Just do a quick Google search on The North Face and oil and gas and you’ll get a quick idea of the viral vitriol the outdoor apparel company faced from industry backers and pundits. (Full disclosure: Hart Energy has reported extensively on a letter written by Innovex CEO Adam Anderson to VF Corp. over its stance to deny the oil and gas service provider co-branded jackets made with petroleum products, and the role of oil and gas in society. Read about here: https://bit.ly/3tefbYp and here: https://bit.ly/3qElW4c.)
With the help of a new award for customer appreciation and digital marketing campaign design to point out the role of oil and gas in society to the public from the Colorado Oil and gas Association (COGA) the story has gone viral once again. COGA feted The North Face with the award (see the report from CBS 4 TV in Denver here: https://cbsloc.al/3l7eJII.)
Dan Haley, president and CEO of COGA join Hart Energy to talk about the dubious award and his thoughts on VF Corp.’s, parent company of The North Face, stance on co-branding with oil and gas. He also revealed the associations plans to reach Coloradoans with a digital campaign designed to point out the lifestyle uses many of the state’s residents rely on petroleum products to achieve. In addition, he spoke about the regulatory challenges in state and why that might actually help build confidence in “Colorado molecules” for producers in an increasingly ESG-focused world.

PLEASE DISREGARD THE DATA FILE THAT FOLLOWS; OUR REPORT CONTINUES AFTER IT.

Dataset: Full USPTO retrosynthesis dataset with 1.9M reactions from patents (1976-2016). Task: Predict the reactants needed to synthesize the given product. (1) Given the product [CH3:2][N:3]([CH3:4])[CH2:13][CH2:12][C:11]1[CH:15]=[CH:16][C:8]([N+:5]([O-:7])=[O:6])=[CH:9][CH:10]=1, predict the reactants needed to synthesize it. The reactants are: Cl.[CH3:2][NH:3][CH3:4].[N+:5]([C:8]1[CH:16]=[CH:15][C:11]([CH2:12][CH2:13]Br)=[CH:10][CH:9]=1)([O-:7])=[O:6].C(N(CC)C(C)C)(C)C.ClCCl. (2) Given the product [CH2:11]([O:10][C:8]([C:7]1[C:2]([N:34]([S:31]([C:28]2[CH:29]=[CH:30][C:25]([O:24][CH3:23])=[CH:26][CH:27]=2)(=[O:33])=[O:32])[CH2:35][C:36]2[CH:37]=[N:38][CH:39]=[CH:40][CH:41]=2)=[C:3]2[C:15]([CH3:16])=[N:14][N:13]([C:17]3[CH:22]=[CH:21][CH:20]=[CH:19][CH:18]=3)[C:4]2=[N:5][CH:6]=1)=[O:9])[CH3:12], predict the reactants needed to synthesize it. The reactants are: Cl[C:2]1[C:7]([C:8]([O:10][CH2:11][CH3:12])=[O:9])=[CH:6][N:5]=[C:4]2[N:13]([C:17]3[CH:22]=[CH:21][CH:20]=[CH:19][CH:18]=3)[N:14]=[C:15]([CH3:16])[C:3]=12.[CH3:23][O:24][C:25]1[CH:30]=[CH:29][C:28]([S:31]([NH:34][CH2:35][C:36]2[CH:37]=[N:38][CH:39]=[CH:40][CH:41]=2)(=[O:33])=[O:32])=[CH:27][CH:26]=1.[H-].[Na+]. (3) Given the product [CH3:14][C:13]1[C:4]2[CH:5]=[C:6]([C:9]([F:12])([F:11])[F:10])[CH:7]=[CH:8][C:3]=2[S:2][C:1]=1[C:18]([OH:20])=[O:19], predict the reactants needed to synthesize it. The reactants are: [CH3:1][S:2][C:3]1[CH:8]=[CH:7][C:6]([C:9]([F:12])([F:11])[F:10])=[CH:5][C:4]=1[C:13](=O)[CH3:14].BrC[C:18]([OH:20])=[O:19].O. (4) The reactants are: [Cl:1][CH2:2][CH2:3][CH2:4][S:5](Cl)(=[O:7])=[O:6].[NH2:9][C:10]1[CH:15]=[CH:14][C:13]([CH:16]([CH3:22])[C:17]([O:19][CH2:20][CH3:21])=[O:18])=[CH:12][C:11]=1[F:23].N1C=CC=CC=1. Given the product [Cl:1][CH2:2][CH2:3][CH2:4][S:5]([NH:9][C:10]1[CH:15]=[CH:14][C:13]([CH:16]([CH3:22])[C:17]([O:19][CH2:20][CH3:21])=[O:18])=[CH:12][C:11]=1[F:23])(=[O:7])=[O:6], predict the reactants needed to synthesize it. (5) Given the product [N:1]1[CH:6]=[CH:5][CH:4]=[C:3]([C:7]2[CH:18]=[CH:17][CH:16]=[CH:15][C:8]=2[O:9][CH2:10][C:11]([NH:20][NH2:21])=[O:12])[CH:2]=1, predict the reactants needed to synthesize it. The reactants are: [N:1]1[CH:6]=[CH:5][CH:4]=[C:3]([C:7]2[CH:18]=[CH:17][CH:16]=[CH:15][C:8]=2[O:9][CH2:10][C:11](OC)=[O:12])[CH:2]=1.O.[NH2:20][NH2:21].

Jump to a Topic:
• The North Face fiasco (1:25)
• VF Corp. (The North Face parent company) silence (3:29)
• Public misconceptions about oil and gas (5:48)
• Standing up for the oil and gas industry (8:22)
• Colorado regulations update (10:45)
• The silver lining for “Colorado molecules” (14:28)
• Solutions for the future of oil and gas (16:01)
• Pride in the oil and gas story (17:07)
The rebound came as U.S. crude oil output jumped by 500,000 bbl/d to 11.1 million bbl/d, a level consistent with activity before Hurricane Ida slammed into the U.S. Gulf Coast about a month ago.
Oil prices gained ahead of Hurricane Sally's expected landfall on the U.S. Gulf Coast. Brent crude futures gained 92 cents, or 2.3%, to settle at $40.53/bbl, while WTI crude rose $1.02, or 2.7%, to settle at $38.28/bbl.
Crude inventories rose by 2 million barrels in the week to Sept. 4 to 500.4 million barrels, according to an EIA report, compared with analysts' expectations in a Reuters poll for a 1.3 million-barrel drop.